Hep C Resource Aims To Educate Patients, HCPs, and Advocates

Recently in the news, you may have seen some coverage surrounding Hep C, particularly why Baby Boomers should be tested for the disease. Why? Because often times, people living with Hep C develop little to no symptoms. If left undiagnosed, Hep C can cause major damage to your liver and other major organs. This is why it’s so critical that the disease be caught sooner rather than later.

If you have been diagnosed with Hep C, it can be quite a task to come to terms with the diagnosis. Telling family, understanding how to manage the disease, and understanding the disease in general can be a lot to take in. To help with this process, a new website called HepCRedefined.com helps to educate patients diagnosed with Hep C, as well as family members, health care providers and caregivers. It really is a one-stop-shop in terms of the amount of resources and materials available.

truthcard_Lifestyle

HepCRedefined.com, launched by Boehringer Ingelheim, features countless articles, fact sheets, and “truth cards” that can help those affected by Hep C to better understand their condition and make informed decisions about their health. Of course patients diagnosed with Hep C should also speak with their doctor before making any major changes in their life.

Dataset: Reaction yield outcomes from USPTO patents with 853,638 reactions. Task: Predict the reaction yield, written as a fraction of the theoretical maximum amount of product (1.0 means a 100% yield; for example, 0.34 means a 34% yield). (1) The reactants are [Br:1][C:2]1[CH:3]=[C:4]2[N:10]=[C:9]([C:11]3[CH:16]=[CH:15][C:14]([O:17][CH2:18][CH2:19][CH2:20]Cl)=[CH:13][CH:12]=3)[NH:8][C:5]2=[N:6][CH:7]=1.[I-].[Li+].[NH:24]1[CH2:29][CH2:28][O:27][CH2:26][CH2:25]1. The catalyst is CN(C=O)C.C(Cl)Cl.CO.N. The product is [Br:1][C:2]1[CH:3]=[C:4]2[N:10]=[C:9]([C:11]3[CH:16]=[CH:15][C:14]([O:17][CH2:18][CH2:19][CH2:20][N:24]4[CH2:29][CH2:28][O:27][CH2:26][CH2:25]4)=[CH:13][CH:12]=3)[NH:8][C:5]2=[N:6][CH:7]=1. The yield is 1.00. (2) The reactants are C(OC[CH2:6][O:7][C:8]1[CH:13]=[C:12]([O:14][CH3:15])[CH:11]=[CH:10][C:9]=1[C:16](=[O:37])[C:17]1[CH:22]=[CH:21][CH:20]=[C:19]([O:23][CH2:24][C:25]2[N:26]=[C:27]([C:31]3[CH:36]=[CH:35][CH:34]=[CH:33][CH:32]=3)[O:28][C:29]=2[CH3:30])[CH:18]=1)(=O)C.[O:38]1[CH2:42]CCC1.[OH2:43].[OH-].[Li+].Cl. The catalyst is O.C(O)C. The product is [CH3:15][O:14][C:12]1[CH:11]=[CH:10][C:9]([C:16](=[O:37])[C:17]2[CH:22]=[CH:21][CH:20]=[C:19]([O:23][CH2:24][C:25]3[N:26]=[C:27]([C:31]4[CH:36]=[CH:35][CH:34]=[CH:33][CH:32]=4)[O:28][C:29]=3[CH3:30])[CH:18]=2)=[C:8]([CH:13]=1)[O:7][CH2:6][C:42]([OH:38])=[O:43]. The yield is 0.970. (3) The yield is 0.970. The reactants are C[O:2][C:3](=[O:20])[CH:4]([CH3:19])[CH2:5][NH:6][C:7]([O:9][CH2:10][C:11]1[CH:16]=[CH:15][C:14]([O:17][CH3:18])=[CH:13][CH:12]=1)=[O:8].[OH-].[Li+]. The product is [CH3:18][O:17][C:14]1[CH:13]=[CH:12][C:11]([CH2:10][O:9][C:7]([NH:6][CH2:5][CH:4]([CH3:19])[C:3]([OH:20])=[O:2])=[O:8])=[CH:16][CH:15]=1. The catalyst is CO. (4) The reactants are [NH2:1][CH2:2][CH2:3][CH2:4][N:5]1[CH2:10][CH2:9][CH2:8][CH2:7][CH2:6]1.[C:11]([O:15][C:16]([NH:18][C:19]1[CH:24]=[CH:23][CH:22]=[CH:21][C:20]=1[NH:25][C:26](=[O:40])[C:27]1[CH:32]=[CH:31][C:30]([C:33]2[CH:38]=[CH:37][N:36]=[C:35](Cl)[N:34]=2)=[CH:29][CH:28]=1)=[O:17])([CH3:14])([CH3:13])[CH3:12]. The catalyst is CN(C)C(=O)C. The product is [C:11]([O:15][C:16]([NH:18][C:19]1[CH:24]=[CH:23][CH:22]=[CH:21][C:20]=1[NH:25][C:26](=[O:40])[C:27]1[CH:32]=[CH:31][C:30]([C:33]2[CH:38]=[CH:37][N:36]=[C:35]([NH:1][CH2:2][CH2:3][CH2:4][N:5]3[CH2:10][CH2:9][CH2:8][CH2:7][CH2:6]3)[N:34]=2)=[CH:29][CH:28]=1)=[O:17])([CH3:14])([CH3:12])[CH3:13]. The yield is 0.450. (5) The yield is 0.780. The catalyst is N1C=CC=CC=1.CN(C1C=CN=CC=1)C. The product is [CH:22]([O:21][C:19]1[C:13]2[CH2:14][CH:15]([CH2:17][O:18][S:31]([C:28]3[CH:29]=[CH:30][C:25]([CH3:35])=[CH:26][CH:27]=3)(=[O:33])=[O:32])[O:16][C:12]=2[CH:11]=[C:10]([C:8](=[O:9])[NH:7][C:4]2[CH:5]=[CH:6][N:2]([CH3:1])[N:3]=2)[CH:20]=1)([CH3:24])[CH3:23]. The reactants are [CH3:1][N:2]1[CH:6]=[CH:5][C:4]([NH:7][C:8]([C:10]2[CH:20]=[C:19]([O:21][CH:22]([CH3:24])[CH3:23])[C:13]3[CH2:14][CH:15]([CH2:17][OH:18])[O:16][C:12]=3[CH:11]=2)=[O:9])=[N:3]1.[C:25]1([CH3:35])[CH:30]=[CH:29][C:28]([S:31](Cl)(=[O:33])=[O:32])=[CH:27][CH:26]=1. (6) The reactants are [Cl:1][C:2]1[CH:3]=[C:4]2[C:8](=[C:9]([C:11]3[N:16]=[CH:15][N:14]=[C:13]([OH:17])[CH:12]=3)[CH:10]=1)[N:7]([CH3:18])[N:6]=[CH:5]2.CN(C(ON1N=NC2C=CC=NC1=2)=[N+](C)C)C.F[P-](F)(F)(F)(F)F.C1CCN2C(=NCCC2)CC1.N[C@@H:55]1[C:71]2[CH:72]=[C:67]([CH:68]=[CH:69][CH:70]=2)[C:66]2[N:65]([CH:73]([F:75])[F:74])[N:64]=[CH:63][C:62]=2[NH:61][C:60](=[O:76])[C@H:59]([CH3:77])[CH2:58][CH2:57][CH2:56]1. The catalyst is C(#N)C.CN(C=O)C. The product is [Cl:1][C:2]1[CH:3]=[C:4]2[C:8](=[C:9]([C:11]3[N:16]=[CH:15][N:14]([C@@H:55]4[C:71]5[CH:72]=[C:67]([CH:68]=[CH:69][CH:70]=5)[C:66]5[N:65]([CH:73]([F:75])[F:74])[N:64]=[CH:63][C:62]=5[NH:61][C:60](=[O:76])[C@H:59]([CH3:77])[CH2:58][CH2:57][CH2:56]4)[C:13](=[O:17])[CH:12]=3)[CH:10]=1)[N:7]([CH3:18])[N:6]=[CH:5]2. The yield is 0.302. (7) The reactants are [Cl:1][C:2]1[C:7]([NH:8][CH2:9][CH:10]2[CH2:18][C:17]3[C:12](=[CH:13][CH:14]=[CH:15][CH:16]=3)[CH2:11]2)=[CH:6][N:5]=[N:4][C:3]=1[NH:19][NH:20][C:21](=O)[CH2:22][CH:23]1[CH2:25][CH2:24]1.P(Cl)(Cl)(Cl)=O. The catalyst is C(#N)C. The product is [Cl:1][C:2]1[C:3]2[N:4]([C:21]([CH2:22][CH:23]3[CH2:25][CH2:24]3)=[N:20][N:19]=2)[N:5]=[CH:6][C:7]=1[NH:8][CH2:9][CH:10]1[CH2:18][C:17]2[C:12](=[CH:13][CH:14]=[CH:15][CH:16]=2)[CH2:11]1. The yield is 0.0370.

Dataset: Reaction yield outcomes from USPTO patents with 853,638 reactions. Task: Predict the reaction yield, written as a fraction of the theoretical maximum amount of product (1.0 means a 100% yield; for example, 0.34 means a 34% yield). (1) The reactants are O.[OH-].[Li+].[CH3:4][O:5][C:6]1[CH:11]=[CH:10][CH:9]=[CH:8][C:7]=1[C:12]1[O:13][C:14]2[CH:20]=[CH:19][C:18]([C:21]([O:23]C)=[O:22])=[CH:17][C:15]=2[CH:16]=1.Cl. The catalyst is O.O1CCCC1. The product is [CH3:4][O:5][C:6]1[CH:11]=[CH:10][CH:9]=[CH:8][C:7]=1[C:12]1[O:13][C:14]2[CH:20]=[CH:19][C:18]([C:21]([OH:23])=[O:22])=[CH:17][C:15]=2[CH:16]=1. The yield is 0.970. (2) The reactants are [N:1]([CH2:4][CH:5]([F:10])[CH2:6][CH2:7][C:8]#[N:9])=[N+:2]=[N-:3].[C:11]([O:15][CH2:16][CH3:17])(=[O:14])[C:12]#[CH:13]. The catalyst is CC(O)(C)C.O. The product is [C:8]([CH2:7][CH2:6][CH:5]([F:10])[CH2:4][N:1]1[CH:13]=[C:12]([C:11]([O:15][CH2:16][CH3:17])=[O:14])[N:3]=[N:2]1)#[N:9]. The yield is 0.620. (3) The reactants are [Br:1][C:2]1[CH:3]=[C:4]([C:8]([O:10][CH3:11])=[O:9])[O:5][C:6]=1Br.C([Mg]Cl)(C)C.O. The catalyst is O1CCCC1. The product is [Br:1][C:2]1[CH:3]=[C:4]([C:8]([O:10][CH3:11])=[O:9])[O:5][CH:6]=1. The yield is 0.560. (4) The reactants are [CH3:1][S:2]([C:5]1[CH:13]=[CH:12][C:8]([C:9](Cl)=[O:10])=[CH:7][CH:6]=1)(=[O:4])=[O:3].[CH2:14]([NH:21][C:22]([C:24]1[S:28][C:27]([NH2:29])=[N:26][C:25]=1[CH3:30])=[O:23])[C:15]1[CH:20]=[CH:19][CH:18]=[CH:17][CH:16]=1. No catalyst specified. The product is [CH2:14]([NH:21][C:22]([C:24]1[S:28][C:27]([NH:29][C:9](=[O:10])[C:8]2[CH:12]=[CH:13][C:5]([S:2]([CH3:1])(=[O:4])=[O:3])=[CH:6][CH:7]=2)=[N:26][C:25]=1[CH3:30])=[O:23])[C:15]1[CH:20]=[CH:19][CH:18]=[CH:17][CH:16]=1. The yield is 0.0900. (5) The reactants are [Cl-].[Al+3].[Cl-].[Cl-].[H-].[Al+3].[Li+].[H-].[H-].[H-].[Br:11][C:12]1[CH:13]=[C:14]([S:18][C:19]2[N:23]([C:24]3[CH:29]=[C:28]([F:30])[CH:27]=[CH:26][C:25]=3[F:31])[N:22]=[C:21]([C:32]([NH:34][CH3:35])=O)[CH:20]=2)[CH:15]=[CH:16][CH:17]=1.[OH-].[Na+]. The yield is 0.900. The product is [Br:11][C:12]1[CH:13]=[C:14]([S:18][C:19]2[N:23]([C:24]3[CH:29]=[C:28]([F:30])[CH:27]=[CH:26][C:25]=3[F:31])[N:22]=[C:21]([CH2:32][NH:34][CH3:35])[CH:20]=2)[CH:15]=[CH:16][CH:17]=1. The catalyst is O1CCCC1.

For example, some of the articles included on the site are, “8 Vital Records to Keep Track Of,” “Sharing Your Diagnosis With Those Close To You,” “3 Important FAQs About The Spread of Hep C,” and more. Additionally, the “truth cards,” images with short, informative information meant for sharing, include “What Should Caregivers Know About Transmission Risk?” “What Should I Know About How Hep C Is Spread?” and “What Key Hep C Facts Should I Know About?”

If you haven’t yet checked out the site, visit HepCRedefined.com/mhn, share some of the truth cards via your social media sites and help spread the word about this resource to patients, advocacy groups, health care providers, and others who might be interested in learning more about this disease.

Hep C Redefined

Whatcha think?